Little Man (2005)
Documentary filmmaker Nicole Conn and her life partner, Gwen Baba, were already parents of a little girl named Gabrielle when they decided it was time to have a second child. Due to health problems, Conn and Baba chose to have a surrogate mother bear the child, but they discovered in time that the mother they chose was not completely honest about certain health issues, and due to the dangerously slow development of the fetus, a bit more than three months before the baby's due date, doctors advised Conn and Baba to abandon the pregnancy. Conn sternly refused to do so, and young Nicholas was born by cesarean section one hundred days early. The baby spent nearly all of its first five months of life in the Neo-Natal Intensive Care Center of their hospital, and once he was able to go home, Nicholas still required feeding tubes and frequent visits to his medical team. The strain of taking care of Nicholas took a major toll on Conn and Baba's relationship, as well as their relationship with Gabrielle, and the expense and difficulty of caring for a child who will never lead a fully normal life leads many of their friends and acquaintances to wonder if their actions were for the sake of their son or a supreme indulgence of their desire for another child. Nicole Conn captured the ordeal of her first years with Nicholas on digital video, and Little Man is a feature-length documentary which explores the long and often painful road she and Gwen Baba followed on the road to their second baby. Little Man was screened as part of the 2005 San Francisco Lesbian and Gay Film Festival. … More
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Critic Reviews for Little Man
While Conn's story is inherently compelling, it's pretty much ruined in the telling thanks to her unnerving choice to fill it with a twinkling piano-heavy score, florid narration, and trembling slow-motion.
The film leaves viewers with the odd sensation of having peered into the most intimate details of other people's lives, without acquiring much beyond surface impressions.
able to powerfully bring to mind some touching issues and blur the line of hard decision making
Like her own admitted inability to see Nicholas' situation through anything other than a 'mother's eyes,' Conn is also unable to view her film objectively, even as it grows overlong and ungainly.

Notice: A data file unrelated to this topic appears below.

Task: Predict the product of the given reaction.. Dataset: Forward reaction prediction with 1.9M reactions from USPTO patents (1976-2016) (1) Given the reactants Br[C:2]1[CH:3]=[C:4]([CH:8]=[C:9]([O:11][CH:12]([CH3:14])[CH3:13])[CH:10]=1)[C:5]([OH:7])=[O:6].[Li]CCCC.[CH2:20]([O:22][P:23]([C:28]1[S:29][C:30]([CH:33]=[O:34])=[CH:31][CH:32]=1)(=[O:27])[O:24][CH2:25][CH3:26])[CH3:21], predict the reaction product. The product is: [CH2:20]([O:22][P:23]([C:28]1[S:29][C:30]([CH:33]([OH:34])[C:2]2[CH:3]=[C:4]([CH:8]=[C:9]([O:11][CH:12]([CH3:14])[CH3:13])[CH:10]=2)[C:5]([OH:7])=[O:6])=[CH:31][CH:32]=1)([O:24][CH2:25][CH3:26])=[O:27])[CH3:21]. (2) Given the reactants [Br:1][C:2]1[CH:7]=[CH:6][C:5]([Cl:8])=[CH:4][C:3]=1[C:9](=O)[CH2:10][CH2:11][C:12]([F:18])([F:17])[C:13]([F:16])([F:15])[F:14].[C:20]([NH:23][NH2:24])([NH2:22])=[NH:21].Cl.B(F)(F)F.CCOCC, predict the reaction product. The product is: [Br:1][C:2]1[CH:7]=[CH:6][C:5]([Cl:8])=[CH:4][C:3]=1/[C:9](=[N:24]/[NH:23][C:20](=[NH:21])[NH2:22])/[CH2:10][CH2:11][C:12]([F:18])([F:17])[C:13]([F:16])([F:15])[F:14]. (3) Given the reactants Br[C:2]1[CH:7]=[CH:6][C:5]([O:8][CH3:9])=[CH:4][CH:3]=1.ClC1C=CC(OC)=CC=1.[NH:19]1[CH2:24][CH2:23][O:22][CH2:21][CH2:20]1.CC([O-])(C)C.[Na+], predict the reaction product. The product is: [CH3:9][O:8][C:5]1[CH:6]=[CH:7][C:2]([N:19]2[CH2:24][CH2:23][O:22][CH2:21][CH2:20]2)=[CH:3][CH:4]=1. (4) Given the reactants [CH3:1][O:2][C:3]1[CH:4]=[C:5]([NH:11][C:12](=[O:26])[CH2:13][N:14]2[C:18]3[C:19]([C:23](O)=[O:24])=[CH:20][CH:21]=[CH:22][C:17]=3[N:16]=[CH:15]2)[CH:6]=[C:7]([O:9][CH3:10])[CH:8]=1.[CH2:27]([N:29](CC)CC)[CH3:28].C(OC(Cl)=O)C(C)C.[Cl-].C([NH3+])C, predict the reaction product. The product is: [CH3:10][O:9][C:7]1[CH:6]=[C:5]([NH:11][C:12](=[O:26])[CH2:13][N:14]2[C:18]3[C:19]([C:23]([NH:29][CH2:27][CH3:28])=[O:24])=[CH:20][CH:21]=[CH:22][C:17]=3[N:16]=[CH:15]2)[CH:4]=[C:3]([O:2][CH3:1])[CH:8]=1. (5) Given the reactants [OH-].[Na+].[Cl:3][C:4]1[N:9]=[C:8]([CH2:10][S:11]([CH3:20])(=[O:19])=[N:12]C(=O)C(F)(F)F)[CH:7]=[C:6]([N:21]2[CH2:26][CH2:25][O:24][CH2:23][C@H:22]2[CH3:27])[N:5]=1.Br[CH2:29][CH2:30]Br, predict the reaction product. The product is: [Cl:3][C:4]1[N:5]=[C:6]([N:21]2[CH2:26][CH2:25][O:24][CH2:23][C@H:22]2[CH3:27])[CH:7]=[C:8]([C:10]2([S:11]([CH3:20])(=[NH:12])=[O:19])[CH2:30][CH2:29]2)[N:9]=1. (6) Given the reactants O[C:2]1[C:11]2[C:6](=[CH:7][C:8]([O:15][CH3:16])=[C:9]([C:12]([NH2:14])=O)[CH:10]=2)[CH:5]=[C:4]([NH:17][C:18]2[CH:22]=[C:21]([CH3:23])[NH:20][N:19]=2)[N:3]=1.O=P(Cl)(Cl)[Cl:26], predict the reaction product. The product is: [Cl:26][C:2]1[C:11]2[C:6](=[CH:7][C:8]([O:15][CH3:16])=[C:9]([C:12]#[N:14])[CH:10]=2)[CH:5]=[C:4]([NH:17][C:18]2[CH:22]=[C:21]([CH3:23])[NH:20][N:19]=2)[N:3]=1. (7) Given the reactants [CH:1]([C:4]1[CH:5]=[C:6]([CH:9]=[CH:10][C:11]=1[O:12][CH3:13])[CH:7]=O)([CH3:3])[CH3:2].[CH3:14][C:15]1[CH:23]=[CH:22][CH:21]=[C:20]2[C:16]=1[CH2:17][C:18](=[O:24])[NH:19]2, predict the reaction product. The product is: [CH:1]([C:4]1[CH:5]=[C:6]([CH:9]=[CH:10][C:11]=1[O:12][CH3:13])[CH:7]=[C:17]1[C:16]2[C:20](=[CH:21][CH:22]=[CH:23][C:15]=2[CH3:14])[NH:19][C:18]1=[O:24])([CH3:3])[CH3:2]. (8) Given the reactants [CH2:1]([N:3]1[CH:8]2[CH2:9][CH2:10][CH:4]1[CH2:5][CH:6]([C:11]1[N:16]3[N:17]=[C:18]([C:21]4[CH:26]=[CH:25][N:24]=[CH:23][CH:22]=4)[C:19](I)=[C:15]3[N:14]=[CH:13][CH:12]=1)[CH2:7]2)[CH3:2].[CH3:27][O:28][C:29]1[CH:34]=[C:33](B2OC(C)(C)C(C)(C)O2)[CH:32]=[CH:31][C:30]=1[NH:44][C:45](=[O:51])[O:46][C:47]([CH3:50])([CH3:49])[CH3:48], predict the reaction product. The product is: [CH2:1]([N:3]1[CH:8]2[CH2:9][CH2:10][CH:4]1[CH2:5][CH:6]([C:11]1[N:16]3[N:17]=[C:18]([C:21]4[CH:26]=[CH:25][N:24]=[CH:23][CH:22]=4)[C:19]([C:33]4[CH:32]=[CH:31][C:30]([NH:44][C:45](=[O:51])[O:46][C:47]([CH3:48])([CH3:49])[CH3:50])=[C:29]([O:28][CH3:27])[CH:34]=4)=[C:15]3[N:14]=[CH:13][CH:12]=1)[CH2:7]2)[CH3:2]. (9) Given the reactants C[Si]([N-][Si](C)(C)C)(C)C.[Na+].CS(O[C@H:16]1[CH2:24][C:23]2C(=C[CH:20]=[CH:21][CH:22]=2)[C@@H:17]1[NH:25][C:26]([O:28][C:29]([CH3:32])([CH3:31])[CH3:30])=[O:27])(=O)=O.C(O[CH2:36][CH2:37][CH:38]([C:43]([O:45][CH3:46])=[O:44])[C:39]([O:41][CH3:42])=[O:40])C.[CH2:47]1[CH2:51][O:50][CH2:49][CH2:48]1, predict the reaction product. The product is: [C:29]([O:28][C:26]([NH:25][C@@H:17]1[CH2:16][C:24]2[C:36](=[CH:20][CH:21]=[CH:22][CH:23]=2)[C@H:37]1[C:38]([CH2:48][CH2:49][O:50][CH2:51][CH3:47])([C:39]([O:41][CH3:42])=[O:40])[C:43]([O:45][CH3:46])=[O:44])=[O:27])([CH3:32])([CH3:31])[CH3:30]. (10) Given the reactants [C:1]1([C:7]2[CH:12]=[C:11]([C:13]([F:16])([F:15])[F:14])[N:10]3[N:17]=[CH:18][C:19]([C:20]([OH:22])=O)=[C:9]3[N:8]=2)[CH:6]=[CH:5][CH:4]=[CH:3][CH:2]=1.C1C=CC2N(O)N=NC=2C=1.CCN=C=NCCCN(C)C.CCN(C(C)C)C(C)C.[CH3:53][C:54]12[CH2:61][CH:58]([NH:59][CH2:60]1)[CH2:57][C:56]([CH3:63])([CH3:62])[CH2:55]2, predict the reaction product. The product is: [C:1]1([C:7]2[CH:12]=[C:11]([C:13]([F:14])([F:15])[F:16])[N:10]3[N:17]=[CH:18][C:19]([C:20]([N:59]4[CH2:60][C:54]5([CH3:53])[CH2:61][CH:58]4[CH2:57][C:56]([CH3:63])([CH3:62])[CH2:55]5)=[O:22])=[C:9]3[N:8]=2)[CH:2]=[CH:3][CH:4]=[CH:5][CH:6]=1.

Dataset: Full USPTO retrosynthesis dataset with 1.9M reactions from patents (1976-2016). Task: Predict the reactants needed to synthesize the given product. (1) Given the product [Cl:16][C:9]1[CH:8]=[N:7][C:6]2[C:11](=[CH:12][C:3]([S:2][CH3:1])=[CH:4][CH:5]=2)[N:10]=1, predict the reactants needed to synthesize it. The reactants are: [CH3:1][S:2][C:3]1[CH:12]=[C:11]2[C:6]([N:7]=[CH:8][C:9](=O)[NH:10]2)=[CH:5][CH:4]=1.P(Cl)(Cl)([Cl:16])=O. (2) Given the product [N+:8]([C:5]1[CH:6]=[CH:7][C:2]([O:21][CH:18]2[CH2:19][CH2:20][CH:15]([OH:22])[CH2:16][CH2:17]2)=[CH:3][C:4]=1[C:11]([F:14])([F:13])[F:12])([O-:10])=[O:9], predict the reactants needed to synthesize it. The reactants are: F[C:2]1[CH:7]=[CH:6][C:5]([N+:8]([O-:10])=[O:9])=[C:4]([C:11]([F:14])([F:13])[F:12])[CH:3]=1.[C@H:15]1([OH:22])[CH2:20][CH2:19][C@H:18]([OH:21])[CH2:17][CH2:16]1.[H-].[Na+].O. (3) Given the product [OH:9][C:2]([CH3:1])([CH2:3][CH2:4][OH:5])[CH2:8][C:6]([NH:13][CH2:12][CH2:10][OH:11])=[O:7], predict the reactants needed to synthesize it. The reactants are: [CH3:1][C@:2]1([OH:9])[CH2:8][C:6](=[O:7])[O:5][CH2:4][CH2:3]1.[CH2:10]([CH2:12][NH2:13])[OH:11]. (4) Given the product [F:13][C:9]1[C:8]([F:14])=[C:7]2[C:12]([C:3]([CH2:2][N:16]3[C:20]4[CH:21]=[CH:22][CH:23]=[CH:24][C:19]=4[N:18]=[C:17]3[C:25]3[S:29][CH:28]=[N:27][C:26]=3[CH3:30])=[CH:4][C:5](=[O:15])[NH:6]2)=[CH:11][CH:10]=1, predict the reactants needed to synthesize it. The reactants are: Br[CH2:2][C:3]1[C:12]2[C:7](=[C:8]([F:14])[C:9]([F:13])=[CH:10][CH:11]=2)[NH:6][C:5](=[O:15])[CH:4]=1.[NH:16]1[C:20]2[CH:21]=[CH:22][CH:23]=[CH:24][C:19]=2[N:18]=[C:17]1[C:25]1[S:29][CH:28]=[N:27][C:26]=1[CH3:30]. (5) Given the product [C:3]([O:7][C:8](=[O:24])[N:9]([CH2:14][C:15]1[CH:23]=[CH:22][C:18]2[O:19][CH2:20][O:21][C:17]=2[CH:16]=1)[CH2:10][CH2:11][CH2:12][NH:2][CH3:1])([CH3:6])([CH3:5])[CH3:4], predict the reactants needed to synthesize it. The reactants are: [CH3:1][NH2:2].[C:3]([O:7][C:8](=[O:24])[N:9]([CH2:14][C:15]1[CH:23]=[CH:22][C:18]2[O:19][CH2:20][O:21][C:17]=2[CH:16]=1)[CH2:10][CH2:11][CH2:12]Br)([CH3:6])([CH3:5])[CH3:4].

An emotionally powerful record of a remarkable little boy's fight to live.
Your baby is near death. Instead of dropping everything to save his life, you make sure the video camera keeps rolling.
With her penchant for frilly romance and sentimentality, the focus is often, cloyingly, on Conn as the heroine of the story, the mother who (sob!) wouldn't give up.
Given the subject matter, this new world of manufactured disability, as Conn describes it, is often gripping and moving.
Little Man is an unusually honest film about the ambiguity of maternal love.
An experiment in the brave new world of same-sex child-bearing goes badly and is turned into a film.
What lingers are the images of Nicholas's manhandling by a host of dispassionate medicos and a sense that 'quality of life' is a much shakier concept than we could've imagined.
Tells a tale rife with implications about abortion and the consequences of modern medical technological progress.
A deeply personal, often wrenching documentary that raises pertinent and difficult questions about choices made and their potential ramifications.
A powerful and challenging documentary that will affect audiences long after they've passed through the lobby.
An altogether riveting portrait of motherly devotion at its most primal.
Audience Reviews for Little Man
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